Home Communication Semiotics and Verbal Texts: How the News Media Construct a Crisis
Example 1: Comparative Study of Policy Documents by Political Party
In the study proposed in Table 15.1, as in the BP study, a single mode (writing) is investigated, as well as a homogenous medium (political documents, for example, manifestos). A similar approach could also be used for political speeches, where the mode is that particular kind of “written-like” speech that is characteristic of the genre. In this case, the research is synchronic. The purpose of this particular example would be to explore the linguistic constructions of a political issue, according to parties engaged in the debate. Language features might include, as for BP, the naming of the issue or of items related to it, modal constructions and discourses. Rhetorical figures of different kinds or patterns of argumentation might prove interesting for study. As was the case for the BP data, preliminary analysis would suggest the relevant discursive features.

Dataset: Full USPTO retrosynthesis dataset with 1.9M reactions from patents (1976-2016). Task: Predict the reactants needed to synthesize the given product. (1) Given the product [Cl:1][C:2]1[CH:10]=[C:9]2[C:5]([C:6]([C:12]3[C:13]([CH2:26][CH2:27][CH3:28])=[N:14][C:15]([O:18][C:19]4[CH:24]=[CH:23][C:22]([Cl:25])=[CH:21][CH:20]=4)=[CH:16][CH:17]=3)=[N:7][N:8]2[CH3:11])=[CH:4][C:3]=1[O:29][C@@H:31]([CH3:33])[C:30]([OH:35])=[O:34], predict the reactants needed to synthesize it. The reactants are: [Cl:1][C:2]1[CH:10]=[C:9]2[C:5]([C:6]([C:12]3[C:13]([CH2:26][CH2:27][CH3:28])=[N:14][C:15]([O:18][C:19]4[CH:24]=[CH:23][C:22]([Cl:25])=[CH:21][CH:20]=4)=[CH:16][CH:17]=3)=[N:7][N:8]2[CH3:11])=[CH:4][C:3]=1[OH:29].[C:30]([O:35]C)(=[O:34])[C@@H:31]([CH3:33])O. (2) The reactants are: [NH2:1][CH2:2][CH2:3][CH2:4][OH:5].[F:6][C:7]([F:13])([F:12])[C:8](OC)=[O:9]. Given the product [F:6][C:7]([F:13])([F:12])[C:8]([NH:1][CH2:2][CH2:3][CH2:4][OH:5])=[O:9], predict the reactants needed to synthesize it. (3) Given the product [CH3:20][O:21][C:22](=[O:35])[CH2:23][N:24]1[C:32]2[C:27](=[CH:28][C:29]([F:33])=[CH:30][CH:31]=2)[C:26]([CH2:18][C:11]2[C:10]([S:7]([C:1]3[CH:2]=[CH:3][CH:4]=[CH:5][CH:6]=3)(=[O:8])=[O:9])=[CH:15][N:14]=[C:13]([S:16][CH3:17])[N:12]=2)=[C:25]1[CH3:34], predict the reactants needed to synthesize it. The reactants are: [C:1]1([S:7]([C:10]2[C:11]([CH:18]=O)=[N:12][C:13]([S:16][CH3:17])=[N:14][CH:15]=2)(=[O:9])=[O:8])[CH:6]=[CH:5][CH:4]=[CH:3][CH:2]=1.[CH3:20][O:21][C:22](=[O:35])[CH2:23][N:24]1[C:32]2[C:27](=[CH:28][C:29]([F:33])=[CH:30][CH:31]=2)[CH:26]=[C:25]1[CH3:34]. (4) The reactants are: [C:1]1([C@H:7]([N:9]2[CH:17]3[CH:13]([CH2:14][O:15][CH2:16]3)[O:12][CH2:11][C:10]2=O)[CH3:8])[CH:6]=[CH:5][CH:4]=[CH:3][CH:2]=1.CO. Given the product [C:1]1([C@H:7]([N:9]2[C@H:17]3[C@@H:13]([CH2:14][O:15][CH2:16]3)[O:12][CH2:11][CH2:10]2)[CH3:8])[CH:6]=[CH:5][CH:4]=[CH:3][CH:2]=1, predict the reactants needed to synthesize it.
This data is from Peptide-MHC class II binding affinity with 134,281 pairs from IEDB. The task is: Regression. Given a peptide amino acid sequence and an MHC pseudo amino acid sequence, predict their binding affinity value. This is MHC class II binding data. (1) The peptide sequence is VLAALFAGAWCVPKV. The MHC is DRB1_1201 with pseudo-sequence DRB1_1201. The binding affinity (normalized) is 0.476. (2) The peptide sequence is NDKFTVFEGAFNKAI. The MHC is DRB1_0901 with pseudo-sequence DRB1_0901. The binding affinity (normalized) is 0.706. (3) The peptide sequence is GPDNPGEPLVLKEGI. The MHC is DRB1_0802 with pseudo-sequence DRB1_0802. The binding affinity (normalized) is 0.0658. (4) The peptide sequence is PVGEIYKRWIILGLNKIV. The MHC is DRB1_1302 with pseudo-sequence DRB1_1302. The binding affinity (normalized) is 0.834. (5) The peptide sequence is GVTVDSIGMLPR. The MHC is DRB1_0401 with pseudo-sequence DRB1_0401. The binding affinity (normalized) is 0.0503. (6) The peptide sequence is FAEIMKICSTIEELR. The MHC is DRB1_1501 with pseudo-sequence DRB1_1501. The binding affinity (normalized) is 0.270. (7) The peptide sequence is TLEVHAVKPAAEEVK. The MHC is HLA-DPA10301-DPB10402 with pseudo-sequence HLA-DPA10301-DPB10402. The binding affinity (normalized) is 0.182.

Example 2: Comparative Study of Policy Documents Over Time
In a similar study (Table 15.2), the emphasis is diachronic, investigating how a single party has dealt with the issue of, say, Europe over time. This design has something in common with the time-based approach to the BP data. In this example, a timeline of external events which might affect attitudes to Europe would be useful information to accompany the analysis.
Table 15.1 A comparative study by political party
Table 15.2 A comparative study of a political issue over time
Table 15.3 A comparative study by mediums
|< Prev||CONTENTS||Next >|